According to documents filed at Companies House, Hunt and other shareholders signed documents to vary the rules of the company in February 2010. However, it was not until May 2013 that the “articles of association” were sent to Companies House.

Hunt’s accountants said that the dividend in specie could have been paid under the old articles of association, so the tax position would not have been affected by the changes.

Hunt stopped being a director of Hotcourses in 2009 but remained the largest shareholder in the company. Grunberg said it was the responsibility of the directors to file the documents.

Hunt co-founded the educational listings company in 1990. In 2017, the company was sold for £30.1m to IDP Education, a Melbourne-based student placement company that co-owns the popular IELTS English language proficiency test. The sale netted Hunt around £14.5m, which made him one of the richest Conservative MPs. In the MPs’ register of interests, Hunt also declares a half-ownership of a house in Italy.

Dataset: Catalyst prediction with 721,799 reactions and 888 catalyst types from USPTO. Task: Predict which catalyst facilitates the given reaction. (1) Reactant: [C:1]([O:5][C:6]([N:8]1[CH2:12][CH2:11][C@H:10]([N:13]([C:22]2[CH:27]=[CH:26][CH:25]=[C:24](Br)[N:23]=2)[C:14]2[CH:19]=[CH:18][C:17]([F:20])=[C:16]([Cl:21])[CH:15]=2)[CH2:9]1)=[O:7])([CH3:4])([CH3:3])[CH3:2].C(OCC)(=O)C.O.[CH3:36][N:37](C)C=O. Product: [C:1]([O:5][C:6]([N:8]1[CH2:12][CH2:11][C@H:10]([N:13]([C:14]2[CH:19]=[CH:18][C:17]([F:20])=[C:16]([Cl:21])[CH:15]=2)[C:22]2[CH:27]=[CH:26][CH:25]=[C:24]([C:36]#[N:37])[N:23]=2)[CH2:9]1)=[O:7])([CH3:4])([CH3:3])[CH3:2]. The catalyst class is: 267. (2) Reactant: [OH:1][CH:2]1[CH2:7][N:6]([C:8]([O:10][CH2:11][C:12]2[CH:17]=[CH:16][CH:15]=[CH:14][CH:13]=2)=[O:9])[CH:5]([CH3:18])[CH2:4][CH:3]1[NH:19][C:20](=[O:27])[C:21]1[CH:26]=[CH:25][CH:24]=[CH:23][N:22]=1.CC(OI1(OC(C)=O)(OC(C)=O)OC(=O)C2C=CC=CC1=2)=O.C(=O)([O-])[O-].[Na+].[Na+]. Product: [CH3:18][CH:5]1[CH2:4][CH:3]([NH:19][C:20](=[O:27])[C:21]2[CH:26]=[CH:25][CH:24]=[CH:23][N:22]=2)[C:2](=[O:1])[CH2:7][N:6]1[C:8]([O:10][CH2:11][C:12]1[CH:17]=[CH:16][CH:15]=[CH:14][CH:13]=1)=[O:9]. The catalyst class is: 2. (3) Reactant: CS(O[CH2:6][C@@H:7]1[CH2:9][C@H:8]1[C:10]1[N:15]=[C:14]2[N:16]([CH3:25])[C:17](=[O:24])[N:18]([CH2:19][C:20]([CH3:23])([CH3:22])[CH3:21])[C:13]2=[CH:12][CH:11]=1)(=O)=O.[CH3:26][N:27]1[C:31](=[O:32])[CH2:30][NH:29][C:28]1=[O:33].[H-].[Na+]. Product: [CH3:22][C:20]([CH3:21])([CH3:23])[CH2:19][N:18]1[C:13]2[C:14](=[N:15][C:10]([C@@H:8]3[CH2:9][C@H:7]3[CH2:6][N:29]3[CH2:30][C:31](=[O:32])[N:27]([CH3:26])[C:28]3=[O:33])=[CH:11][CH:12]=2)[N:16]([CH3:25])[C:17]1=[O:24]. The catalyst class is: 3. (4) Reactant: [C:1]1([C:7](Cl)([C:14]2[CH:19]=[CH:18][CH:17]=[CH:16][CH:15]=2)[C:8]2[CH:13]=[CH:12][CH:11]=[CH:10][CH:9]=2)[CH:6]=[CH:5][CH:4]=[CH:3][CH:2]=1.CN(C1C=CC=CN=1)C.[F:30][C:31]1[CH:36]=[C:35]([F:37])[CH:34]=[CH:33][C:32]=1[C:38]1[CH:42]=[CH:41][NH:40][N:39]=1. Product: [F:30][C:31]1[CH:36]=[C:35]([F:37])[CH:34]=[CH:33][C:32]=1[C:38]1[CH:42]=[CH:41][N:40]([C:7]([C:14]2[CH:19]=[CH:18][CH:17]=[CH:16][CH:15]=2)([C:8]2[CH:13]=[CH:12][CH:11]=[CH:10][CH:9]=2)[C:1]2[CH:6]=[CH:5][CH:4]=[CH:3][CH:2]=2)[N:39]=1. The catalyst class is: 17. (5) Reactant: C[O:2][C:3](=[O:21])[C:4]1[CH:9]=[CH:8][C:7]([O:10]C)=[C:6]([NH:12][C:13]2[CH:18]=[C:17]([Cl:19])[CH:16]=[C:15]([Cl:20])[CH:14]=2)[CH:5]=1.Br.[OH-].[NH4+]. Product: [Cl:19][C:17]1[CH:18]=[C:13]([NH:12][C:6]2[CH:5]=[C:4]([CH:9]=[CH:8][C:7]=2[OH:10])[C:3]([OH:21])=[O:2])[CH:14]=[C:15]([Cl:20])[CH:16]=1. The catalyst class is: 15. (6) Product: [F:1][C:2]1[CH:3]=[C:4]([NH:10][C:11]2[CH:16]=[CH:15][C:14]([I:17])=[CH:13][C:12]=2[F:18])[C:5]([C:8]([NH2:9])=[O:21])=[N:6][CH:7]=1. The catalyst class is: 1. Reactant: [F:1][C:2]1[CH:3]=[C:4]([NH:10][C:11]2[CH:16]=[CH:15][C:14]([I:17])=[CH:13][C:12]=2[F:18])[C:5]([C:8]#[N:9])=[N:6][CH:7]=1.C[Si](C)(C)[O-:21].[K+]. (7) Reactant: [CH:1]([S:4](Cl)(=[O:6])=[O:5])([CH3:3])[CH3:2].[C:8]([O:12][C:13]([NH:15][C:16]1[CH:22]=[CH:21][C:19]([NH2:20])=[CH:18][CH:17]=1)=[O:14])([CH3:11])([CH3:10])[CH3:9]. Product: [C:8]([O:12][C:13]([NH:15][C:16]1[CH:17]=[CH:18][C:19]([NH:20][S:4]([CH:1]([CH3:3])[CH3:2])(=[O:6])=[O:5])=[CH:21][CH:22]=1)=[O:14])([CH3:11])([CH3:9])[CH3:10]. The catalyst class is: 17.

Hunt’s shares have been held in a blind trust since he became a cabinet minister in 2010.

Hotcourses runs a variety of education-search websites including Whatuni, Postgraduate Search and the Complete University Guide. It also operates sites under its own name.

Hunt, who recently became the longest serving health secretary in history, has said previously that the success of Hotcourses came only after he and Elms had pursued a string of failed ventures, including a scheme to export marmalade to Japan and building children’s playgrounds.

East Devon could get a (small?) slice of new homes pie

“The government has confirmed 23,000 new affordable homes will be delivered across England through a £1.7bn investment deal.

That will include at least 12,500 social rent homes in high-cost areas.

Communities Secretary James Brokenshire also confirmed councils could bid for a share of £1bn of extra borrowing to build houses.

The money will be allocated to areas with the greatest pressure on affordability.

Included in that list are: Cornwall; North, West, East and mid Devon, Plymouth, Exeter, the South Hams and Teignbridge.”

“The UK’s Urban Parks Could Store As Much Carbon As A Tropical Rainforest”

“London’s Hampstead Heath isn’t just a great place to hang out in during the summer, it’s also a vital tool for preventing global warming.

According to a new study by University College London, the UK’s urban forests such as Hampstead Heath can actually store the same amount of carbon as a tropical rainforest.